In 1851, the city was connected by railroad. One of the first workable steam automobiles in America was built in Gardiner in 1858. Beginning in the 1860s, paper mills flourished, as did a commercial ice industry between the 1880s and 1920s. By the 1960s, however, many mills suffered decline and closure. The former mill town is now largely a bedroom community for people who work in Augusta, the state's capital, as well as Bath Iron Works in Bath. Some residents commute as far as the Portland area. This is the top-level page of WikiProject trains Rail tracks Rail transport refers to the land transport of passengers and goods along railways or railroads. ... Motto: (Out Of Many, One) (traditional) In God We Trust (1956 to date) Anthem: The Star-Spangled Banner Capital Washington D.C. Largest city New York City None at federal level (English de facto) Government Federal constitutional republic  - President George Walker Bush (R)  - Vice President Dick Cheney (R) Independence from... International Paper Companys Kraft paper mill in Georgetown, South Carolina. ... Amoskeag Canal, 1948, by Charles Sheeler A mill town is a community that grew up around one or more mills or factories, usually on a river that was used as a source of power in the days before electricity. ... Commuters waiting for the morning train in Maplewood, New Jersey A bedroom community, dormitory town, or commuter town is a community that is primarily residential in character, with most of its workers commuting to a nearby town or city to earn their livelihood. ... Location in Kennebec County, Maine Coordinates: , County Established 1754 Government  - Mayor Roger J. Katz Area  - City 150. ... Bath Iron Works from NAS Brunswick photo gallery Bath Iron Works (BIW) is a shipyard located on the Kennebec River in Bath, Maine. ... View uphill towards City Hall in Bath Bath is a city located in Sagadahoc County, Maine. ... Nickname: Motto: Resurgam (Latin for I will rise again) Country State County Cumberland Settled 1632 Incorporated 1786 Government  - Mayor Nicholas M. Mavodones, Jr Area  - City  52. ...

Notable residents

Henry Dearborn (February 23, 1751 – June 6, 1829) was an American physician, statesman and veteran of both the American Revolutionary War and the War of 1812. ... The Columbia Encyclopedia, Sixth Edition. ... Sylvester Gardiner, c. ... Julia Ward Howe Julia Ward Howe (May 27, 1819 – October 17, 1910) was a prominent American abolitionist, social activist, and poet. ... James Parker (1768 – 1837) was an American politician. ... Laura Elizabeth Howe Richards (February 27, 1850 - January 14, 1943) was born in Boston, Massachusetts, to a high-profile family. ... Edwin Arlington Robinson Edwin Arlington Robinson (December 22, 1869 – April 6, 1935) was an American poet, who won three Pulitzer Prizes for his work. ... Portrait of John Frank Stevens John F. Stevens (25 April 1853–2 June 1943) built the Great Northern Railroad in the United States and was chief engineer on the Panama Canal. ... Dorothy Clarke Wilson Dorothy Clarke Wilson (1904-2003) was an American author and playwright. ...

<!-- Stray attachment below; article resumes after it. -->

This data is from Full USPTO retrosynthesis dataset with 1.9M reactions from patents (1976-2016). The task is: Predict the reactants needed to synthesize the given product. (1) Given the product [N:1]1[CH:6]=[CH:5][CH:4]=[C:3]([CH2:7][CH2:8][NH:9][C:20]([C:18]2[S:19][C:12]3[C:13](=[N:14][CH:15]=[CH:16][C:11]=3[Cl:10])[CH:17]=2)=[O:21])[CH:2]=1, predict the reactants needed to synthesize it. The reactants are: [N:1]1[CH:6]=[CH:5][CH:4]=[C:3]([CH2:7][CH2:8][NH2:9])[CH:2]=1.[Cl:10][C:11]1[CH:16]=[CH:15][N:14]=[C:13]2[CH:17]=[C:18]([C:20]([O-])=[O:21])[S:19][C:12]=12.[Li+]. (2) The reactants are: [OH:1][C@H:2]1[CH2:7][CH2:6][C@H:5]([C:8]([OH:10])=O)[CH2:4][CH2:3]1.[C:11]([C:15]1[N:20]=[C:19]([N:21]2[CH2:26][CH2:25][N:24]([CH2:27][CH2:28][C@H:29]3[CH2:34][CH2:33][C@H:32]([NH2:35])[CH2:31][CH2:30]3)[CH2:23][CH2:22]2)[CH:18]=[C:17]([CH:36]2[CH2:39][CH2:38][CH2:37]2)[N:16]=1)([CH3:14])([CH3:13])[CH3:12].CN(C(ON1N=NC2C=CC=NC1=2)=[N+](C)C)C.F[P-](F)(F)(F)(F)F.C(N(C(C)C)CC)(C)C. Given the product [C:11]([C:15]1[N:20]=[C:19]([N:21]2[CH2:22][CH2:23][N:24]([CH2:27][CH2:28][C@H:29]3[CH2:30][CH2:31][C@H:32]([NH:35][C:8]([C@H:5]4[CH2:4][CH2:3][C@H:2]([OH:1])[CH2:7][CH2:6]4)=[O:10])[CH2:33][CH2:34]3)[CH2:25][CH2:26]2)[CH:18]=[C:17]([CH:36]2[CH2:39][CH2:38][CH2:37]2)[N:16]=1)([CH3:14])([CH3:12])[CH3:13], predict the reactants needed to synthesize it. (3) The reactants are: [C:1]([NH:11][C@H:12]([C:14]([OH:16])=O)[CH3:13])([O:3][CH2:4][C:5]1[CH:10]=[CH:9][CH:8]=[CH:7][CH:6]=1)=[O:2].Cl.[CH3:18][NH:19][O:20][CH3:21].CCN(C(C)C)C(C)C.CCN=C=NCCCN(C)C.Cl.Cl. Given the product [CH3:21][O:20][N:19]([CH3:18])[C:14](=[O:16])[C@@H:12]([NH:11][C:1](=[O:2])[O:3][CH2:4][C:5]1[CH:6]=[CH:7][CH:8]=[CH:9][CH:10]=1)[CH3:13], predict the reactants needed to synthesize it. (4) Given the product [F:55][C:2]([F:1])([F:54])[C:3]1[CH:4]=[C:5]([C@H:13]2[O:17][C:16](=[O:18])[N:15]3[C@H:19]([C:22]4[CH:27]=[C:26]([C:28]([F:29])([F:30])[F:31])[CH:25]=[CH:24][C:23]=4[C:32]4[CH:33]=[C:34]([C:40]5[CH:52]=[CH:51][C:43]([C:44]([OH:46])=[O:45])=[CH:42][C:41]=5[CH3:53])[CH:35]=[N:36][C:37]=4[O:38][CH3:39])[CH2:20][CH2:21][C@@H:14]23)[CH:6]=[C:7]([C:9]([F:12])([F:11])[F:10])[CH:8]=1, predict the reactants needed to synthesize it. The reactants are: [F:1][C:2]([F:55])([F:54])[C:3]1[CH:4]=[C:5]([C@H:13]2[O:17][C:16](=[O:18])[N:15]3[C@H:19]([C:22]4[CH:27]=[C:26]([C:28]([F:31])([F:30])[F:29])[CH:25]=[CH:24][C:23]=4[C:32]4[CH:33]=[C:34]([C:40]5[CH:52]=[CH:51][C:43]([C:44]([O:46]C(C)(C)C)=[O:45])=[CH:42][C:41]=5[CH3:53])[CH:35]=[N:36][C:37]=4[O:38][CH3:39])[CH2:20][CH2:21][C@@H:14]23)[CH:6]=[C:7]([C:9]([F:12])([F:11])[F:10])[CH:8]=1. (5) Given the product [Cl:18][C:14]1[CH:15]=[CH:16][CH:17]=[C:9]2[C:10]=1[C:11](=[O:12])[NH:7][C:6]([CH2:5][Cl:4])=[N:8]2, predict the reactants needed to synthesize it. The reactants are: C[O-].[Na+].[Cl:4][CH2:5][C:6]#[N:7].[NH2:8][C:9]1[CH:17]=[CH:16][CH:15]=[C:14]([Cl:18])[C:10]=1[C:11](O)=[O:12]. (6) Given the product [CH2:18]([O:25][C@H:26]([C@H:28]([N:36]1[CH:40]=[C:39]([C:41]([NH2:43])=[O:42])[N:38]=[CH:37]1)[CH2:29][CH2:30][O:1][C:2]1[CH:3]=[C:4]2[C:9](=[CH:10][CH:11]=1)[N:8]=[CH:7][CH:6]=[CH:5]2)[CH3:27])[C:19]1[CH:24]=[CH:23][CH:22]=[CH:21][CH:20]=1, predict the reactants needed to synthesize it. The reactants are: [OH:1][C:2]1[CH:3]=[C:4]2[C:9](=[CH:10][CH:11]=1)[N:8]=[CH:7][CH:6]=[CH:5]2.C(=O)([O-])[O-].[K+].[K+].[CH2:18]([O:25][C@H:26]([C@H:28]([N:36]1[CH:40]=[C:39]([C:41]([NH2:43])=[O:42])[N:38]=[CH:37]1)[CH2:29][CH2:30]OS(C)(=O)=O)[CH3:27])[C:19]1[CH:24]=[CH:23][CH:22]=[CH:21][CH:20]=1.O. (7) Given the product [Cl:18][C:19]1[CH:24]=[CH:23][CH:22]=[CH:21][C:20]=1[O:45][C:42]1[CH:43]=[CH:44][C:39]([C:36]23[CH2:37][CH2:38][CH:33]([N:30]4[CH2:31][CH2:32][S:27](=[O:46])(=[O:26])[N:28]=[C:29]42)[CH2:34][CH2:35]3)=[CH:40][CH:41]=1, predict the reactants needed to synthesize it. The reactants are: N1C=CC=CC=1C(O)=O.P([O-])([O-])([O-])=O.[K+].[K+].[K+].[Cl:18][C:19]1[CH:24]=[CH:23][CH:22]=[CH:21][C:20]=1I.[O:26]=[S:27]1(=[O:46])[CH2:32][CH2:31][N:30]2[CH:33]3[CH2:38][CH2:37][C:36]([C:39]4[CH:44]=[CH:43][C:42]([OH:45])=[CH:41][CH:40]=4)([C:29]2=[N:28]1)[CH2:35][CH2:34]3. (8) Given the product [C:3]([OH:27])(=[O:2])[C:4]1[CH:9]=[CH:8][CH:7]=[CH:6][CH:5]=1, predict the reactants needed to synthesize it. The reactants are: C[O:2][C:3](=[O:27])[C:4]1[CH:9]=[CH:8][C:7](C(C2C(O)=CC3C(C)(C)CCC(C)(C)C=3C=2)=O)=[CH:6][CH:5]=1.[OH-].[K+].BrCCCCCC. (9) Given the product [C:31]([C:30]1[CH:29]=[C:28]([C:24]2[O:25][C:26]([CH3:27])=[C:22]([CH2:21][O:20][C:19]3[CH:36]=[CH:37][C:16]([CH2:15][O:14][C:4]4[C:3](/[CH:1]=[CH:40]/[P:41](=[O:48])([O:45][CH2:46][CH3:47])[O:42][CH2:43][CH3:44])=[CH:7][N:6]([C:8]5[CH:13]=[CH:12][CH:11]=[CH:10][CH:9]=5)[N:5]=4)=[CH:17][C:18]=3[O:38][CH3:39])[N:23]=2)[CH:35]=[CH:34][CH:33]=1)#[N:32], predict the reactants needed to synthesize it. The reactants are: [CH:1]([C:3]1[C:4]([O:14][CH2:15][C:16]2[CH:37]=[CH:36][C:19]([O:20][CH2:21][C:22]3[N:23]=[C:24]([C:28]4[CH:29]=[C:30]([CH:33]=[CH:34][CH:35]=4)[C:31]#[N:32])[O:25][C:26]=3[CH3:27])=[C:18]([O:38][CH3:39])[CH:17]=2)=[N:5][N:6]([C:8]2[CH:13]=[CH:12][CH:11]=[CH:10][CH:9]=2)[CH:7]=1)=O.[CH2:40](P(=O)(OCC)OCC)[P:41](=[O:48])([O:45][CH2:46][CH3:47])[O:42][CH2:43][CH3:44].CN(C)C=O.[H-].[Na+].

Geography

Gardiner is located at 44°12′21″N, 69°47′31″W (44.205963, -69.791998)GR1.


According to the United States Census Bureau, the city has a total area of 43.0 km² (16.6 mi²). 40.6 km² (15.7 mi²) of it is land and 2.5 km² (0.9 mi²) of it (5.72%) is water. Gardiner is drained by the Cobbesseeconte Stream and Kennebec River. The United States Census Bureau (officially Bureau of the Census as defined in Title ) is a part of the United States Department of Commerce. ... A square metre (US spelling: square meter) is by definition the area enclosed by a square with sides each 1 metre long. ... A square mile is an English unit of area equal to that of a square with sides each 1 statute mile (≈1,609 m) in length. ... The course of the Kennebec River The Kennebec River is a river, 150 mi (240 km) long, in the state of Maine in the northeastern United States. ...


Demographics

The Park and Palmer Fountain in 1909. Melted down for the war effort, the statue was replaced.
The Park and Palmer Fountain in 1909. Melted down for the war effort, the statue was replaced.

As of the censusGR2 of 2000, there were 6,198 people, 2,510 households, and 1,603 families residing in the city. The population density was 152.7/km² (395.6/mi²). There were 2,702 housing units at an average density of 66.6/km² (172.5/mi²). The racial makeup of the city was 96.90% White, 0.39% African American, 0.66% Native American, 0.35% Asian, 0.05% Pacific Islander, 0.24% from other races, and 1.40% from two or more races. Hispanic or Latino of any race were 0.81% of the population. Image File history File links No higher resolution available. ... Image File history File links No higher resolution available. ... Image:1870 census Lindauer Weber 01. ... The United States Census Bureau uses the federal governments definitions of race when performing a census. ... The United States Census Bureau uses the federal governments definitions of race when performing a census. ... The United States Census Bureau uses the federal governments definitions of race when performing a census. ... The United States Census Bureau uses the federal governments definitions of race when performing a census. ... The United States Census Bureau uses the federal governments definitions of race when performing a census. ... It has been suggested that Ethnicity (United States Census) be merged into this article or section. ... The United States Census Bureau uses the federal governments definitions of race when performing a census. ... The United States Census Bureau uses the federal governments definitions of race when performing a census. ...